Kontomire gathers to celebrate QPM feeding program

Children sing QPM koko song

By Nora Tobin, Executive Director

Yesterday I visited the community of Kontomire to see first-hand how the QPM feeding program is progressing after one year of operation.  The journey began early, with a 90 minute drive from the office to the rural village.  The final 6 miles involved a lot of bumping and jostling as Benjamin, Self-Help’s country director in Ghana, deftly navigated around the gaping holes in the road that would have taken the truck out of commission for a day or more.  He noted that this community was particularly grateful for Self-Help’s support, since few NGOs would be willing to work with such a remote community due to the challenges of transportation.  As we turned on to that final stretch, Bridget climbed in with her infant son Fifi to join us for the rest of the journey.  Bridget is a junior high school teacher, but due to lack of residential housing at the school, she commutes more than an hour to work each school day if she pays for a taxi, or longer if she goes by food on the treacherous road.

Upon our arrival in Kontomire, we met with the teachers, who shared that the program is “an immense benefit” because it helps them to relate to kids, and for that they are very grateful.  The main challenge is that the program depends heavily on the willingness of the parents and community members to donate QPM. To address this challenge, the community secured a ½ acre plot to cultivate QPM, and harvested 1 ½ of the 5 bags of QPM needed for the school year. They are also working with the chief to secure an additional ½ acre plot along the edge of the school grounds for the teachers and junior high students to cultivate for an additional maize supply. They would like to extend the feeding program beyond the KG1, KG2, and class 1 up through the junior high school, but understand that the feasibility depends on a consistent supply of maize.

Auntie Nana, caterer, serves students QPM porridge

After the meeting, we spoke with the caterer, Auntie Nana, who prepares the QPM porridge each morning – called “koko” locally.  She said that before the feeding programs were started, many children reported sick and went home.  But now that they are eating daily, their “sicknesses” – more likely actually hunger pains – have subsided, allowing them to spend more time in the classroom and attentive. The enclosed kitchen where she prepares the porridge was built by the community with material contributions from Self-Help, and is well-maintained.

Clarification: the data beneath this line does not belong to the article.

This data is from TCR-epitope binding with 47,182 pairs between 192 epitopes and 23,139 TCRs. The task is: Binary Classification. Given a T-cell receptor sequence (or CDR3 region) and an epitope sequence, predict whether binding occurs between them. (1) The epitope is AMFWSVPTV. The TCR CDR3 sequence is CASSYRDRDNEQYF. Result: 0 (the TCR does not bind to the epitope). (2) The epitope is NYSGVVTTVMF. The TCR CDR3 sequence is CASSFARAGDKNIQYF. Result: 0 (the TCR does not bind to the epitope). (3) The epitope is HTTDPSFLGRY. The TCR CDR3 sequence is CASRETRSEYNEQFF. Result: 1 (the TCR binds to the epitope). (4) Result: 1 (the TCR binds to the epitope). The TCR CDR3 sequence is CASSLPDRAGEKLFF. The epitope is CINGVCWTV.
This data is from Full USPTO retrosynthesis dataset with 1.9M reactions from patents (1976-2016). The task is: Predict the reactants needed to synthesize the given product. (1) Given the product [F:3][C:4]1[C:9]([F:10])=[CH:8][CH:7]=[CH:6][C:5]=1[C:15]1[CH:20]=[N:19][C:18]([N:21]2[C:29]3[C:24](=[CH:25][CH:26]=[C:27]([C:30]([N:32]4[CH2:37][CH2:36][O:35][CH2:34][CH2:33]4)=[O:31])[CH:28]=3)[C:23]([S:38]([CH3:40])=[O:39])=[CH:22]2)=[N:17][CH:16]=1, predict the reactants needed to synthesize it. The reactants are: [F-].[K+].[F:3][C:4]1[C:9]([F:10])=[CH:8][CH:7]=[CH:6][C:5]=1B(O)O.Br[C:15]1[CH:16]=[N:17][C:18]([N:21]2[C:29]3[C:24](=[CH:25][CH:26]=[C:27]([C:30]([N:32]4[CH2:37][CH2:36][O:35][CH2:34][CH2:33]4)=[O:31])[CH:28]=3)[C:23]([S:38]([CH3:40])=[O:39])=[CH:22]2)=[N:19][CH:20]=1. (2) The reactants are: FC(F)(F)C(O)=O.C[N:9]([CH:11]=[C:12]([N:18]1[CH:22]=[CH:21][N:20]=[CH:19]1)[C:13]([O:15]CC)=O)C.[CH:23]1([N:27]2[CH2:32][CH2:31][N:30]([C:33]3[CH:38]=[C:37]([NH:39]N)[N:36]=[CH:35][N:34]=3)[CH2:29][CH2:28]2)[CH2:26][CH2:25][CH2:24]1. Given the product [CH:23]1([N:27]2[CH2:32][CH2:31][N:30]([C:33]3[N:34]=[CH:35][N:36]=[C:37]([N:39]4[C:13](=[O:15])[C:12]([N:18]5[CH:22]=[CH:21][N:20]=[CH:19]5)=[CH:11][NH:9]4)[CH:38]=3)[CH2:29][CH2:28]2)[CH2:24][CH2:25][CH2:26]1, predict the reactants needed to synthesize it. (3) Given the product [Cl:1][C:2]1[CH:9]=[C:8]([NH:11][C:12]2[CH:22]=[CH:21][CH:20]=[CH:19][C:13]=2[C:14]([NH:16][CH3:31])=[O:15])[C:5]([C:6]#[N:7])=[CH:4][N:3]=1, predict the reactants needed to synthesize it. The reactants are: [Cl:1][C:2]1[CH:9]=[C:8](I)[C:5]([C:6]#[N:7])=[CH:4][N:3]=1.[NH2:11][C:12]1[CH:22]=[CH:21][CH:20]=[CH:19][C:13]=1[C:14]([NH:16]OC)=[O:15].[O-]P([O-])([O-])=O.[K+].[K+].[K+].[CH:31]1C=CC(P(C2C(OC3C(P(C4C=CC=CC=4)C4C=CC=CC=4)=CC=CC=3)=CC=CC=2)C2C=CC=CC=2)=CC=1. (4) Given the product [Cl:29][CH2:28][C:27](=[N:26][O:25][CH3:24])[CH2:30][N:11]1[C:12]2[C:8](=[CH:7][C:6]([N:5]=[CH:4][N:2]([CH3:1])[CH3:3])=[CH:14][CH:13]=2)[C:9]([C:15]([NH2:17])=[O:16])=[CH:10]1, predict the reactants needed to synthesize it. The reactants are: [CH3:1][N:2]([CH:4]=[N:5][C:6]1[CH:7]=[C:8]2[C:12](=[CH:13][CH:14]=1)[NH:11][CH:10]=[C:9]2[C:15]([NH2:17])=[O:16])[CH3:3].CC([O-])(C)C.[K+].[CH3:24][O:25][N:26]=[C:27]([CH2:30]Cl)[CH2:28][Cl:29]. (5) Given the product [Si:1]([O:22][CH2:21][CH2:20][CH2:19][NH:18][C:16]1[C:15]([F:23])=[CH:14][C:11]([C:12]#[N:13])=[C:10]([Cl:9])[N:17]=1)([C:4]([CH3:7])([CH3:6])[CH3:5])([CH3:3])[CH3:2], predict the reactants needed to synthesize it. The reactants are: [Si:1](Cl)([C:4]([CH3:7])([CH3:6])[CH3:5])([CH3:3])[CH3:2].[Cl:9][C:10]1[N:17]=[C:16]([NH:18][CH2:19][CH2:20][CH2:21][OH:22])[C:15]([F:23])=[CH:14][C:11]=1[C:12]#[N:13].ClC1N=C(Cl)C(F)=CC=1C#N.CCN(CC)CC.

Then began the main event: an assembly of the entire community in which the chief, head teacher, country director and I all addressed the community, recognizing how much progress has been made in our partnership, and challenging the parents to continue to support the program. Despite some wonderfully drumming between talks and lots of joyous song and dance, the highlight for me was when Mavis, Victoria, Yaa Angel, and Serwaa, student beneficiaries, sang about koko (the local term for the QPM porridge):

Go, go, go
Go to school
And eat koko
Koko is sweet!
Koko is sweet!
Koko is sweet!

Another student, Mariama gave a speech of appreciation to SHI for offering free QPM breakfast for the past year.  Then a group of students enacted a play recounting the true story from a few months ago in which community members who didn’t understand the QPM program went to the Headmaster with false accusations about the program, he clarified about the benefits of QPM and confirmed that the program really is free, and, once on the same page, everyone agreed that the program was in fact very worthwhile. Then the head teacher, Emmanuel, appealed to the community to provide the school with more chairs for students in class

Woman answers call to support community programs

1.  The grade is more congested this year due to increased enrollment associated with the introduction of the feeding program last year – a very good problem to have.

Finally, the chief appealed to Self-Help for continued assistance in building a library and information communication technology (ICT) center in the coming year, since the community has recently gained electricity.  This heightened interest in children’s education is new and an exciting sign of the community’s dedication to their children’s success.  An appropriate building has already been identified, so Benjamin and I agreed that if the community continues to demonstrate support for the QPM feeding program by consistently donating the necessary maize, we would set about working to provide assistance in filling the ICT center/library with computers and books.

Your donations, which brought the feeding program to Kontomire in the first place, have made the difference in encouraging this community to better invest in their children.  Thank you for your ongoing support!